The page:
Amphisbaenians are a poorly known group of squamate reptiles with over 150 extant species in 23 genera. They live almost exclusively under loose or sandy soil in tropical to temperate areas around the world, and their anatomy is modified in many ways related to this lifestyle. Most recent studies recognize four families within Amphisbaenia—Bipedidae, Amphisbaenidae, Trogonophidae, and Rhineuridae. Only the Rhineuridae are well represented in the fossil record. Two exclusively fossil families, Hyporhinidae and Crythiosauridae, have also been recognized in some studies. In this paper, a phylogenetic study of the Amphisbaenia is presented based on morphological characters investigated in living and fossil forms. Amphisbaenian monophyly is supported, but the recent identification of the late Cretaceous Sineoamphisbaena hextabularis† as a primitive amphisbaenian is not supported. The monophyly of two of the four families of extant amphisbaenians is upheld, with one family being more inclusive than previously thought. Amphisbaenidae is substantially revised, with several taxa previously included in the family being more closely related to rhineurids, and with Blanus representing a basal amphisbaenian. Rhineuridae is also revised to include the previously recognized fossil family Hyporhinidae. Trogonophidae is the sister-group to the remaining amphisbaenids, and together they form the sister-group to the expanded rhineurid clade. Bipes is the most basal amphisbaenian and Blanus is the sister-group to all remaining amphisbaenians. Crythiosauridae is removed from the Amphisbaenia because no support was found for its inclusion.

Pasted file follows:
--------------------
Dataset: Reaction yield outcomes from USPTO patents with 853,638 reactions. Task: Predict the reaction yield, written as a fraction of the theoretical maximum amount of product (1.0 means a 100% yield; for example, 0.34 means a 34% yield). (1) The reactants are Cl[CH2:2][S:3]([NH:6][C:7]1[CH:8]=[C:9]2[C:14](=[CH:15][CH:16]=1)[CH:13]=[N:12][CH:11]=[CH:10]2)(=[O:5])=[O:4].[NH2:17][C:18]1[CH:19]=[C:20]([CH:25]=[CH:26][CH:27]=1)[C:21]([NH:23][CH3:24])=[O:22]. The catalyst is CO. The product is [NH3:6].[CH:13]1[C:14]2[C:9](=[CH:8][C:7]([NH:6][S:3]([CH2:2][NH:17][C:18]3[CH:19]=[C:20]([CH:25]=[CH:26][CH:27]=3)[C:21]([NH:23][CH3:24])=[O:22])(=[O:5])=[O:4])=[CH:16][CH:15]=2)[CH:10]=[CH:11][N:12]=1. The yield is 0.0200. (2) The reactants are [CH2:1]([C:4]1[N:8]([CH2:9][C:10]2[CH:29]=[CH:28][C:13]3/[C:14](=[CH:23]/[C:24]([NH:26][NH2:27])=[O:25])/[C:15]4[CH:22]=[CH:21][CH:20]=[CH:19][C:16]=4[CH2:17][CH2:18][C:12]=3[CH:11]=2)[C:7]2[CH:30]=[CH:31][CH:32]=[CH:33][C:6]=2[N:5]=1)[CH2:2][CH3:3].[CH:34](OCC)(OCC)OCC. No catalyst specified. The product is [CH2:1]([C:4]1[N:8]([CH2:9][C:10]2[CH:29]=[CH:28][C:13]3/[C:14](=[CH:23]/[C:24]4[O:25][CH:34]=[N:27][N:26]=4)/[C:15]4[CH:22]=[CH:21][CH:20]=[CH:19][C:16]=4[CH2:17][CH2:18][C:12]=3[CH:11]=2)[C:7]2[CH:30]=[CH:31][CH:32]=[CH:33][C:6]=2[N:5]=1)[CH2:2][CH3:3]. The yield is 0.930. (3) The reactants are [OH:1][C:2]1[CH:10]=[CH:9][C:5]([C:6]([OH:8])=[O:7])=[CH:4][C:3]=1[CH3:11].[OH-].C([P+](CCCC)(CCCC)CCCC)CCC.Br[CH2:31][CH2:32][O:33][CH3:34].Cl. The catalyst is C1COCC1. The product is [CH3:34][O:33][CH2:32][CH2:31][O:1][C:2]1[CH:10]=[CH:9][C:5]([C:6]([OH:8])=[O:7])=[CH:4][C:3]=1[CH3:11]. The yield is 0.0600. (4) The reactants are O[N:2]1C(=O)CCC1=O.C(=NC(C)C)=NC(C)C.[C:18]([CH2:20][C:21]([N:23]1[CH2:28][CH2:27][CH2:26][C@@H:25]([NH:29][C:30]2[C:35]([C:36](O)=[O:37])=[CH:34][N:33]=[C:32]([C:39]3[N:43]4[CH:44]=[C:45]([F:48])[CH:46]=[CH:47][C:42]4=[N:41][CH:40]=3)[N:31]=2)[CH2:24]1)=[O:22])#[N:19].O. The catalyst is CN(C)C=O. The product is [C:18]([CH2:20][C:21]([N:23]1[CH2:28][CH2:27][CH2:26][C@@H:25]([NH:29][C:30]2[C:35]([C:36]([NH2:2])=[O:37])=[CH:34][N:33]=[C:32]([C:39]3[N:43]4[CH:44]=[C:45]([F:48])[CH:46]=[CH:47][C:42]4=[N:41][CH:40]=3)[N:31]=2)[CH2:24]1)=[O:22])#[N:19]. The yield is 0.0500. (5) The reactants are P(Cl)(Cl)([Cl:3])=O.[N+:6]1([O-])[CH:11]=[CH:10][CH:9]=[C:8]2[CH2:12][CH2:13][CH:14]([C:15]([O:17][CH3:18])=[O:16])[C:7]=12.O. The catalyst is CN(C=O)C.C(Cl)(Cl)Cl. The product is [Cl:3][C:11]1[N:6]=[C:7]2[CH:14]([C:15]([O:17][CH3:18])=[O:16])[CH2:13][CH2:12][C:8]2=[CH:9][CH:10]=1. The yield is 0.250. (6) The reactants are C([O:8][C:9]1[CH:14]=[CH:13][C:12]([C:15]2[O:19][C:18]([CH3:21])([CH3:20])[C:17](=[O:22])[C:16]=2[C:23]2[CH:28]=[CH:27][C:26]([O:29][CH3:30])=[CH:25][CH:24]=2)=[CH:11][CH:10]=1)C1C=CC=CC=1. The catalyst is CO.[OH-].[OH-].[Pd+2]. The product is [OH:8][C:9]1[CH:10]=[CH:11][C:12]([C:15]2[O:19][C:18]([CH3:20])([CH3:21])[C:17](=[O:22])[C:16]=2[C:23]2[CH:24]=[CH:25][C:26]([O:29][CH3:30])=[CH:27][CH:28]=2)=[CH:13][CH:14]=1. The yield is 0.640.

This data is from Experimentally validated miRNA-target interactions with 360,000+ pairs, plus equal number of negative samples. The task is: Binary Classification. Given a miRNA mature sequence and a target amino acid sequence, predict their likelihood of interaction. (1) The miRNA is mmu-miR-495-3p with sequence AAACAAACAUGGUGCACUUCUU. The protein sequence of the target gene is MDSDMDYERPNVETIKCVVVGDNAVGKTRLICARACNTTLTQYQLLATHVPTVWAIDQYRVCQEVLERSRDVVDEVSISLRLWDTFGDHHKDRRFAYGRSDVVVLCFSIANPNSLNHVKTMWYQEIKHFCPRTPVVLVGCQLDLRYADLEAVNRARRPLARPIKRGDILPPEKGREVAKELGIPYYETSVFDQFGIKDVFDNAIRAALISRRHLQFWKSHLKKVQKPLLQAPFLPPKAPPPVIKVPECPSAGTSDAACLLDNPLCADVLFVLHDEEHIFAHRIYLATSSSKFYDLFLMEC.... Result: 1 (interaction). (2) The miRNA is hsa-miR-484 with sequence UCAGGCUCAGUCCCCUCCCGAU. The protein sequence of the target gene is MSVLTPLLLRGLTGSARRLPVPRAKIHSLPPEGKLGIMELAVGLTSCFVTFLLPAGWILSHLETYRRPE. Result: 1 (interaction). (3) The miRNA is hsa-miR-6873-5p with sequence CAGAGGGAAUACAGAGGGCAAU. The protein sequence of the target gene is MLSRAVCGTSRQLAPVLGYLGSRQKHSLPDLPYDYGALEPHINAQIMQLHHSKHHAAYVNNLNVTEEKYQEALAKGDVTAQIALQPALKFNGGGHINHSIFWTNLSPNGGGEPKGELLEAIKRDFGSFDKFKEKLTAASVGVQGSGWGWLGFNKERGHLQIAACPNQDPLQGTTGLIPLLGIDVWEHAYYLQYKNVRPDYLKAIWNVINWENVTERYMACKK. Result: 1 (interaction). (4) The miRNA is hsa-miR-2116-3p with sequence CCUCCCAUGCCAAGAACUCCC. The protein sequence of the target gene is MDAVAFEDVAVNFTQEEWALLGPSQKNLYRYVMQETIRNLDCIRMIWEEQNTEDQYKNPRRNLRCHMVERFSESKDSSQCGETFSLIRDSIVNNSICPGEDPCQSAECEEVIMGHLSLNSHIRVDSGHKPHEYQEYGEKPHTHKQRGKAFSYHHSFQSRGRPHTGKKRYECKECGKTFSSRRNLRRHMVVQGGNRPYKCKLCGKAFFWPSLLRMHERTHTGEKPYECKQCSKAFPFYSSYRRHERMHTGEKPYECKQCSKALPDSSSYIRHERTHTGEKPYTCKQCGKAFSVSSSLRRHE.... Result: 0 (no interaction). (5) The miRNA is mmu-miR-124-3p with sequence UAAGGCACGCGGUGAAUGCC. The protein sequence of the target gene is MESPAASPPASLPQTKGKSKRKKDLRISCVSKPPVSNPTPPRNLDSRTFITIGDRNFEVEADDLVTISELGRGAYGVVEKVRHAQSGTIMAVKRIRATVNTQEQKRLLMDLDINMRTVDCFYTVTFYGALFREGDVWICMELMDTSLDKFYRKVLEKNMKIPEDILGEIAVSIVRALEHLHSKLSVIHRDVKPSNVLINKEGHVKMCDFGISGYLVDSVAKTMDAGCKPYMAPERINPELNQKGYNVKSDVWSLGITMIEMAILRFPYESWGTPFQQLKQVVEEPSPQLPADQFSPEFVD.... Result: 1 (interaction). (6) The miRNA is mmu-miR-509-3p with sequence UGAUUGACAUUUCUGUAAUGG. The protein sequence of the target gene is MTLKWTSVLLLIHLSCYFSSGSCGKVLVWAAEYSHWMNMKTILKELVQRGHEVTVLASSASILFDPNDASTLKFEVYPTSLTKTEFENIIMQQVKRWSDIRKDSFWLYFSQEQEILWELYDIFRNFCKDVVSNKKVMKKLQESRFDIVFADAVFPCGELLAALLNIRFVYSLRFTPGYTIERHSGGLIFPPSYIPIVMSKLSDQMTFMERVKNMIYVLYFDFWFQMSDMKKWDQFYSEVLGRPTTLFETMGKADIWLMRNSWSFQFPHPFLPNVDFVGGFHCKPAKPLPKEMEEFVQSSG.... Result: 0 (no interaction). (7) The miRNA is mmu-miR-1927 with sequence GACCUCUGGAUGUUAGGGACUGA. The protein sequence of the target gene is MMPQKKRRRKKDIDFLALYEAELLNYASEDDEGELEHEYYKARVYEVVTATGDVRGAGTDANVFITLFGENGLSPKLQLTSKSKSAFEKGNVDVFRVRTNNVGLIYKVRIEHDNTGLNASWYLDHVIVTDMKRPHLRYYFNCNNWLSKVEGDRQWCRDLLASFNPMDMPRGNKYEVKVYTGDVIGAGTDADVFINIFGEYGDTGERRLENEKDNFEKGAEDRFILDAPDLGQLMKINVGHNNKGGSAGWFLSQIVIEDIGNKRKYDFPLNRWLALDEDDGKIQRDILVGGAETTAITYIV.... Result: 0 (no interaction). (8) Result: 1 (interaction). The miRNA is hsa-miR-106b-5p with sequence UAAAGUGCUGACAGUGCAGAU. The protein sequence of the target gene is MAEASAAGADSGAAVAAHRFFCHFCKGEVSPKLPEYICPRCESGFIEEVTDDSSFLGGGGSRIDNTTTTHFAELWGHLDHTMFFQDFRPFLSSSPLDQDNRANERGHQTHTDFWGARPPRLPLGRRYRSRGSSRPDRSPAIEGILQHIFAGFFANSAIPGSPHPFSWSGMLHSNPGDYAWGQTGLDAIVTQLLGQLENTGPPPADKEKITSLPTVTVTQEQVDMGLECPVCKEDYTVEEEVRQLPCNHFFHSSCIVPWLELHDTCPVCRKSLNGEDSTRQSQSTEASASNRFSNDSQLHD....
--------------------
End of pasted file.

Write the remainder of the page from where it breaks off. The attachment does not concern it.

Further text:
The deep nesting of rhineurids within Amphisbaenia found here contrasts with their extensive fossil record beginning in the late Paleocene. This hypothesis implies significant gaps in the fossil record of all other amphisbaenian taxa, and the reacquisition of some seemingly primitive features in some fossil rhineurids. However, the condition of the limbs in extinct rhineurids is uncertain and, if they are found to be present, the related characters could place them in a more basal position, which would then alter interpretations of character evolution. The basal positions of Bipes and Blanus imply that a round-headed cranial shape is the primitive condition for Amphisbaenia in contrast to some previous hypotheses.
In this analysis, amphisbaenians are nested within Squamata, in contrast to a hypothesized relationship as the sister-group to the remainder of squamates (alone, with snakes, or with another group of limbless burrowing lizards, Dibamidae). Weak support was found for a relationship between amphisbaenians and Dibamidae as previously suggested by some other analyses, but this is based mainly on reduction and absence features and the sister-group to Amphisbaenia is considered here to be inconclusive. Sineoamphisbaena† is found to be related to macrocephalosaurs, an extinct group previously placed with Teiidae, but placed basally among squamates by this analysis.
Morphological analyses of squamates in this study include numerous features associated with reduced or absent limbs and limb girdles, as well as other specializations presumed to be related to a burrowing lifestyle. These characters are often hypothesized to have been convergently acquired among limbless squamate clades and have been excluded or downweighted in some previous analyses. This approach is difficult to implement here because further anatomical investigations of these structures revealed useful variation for resolving relationships within amphisbaenians. Future studies will require new approaches that can address the convergence problem in a manner that does not involve the added problem of removing characters informative at other levels. They should also include the addition of novel data sets.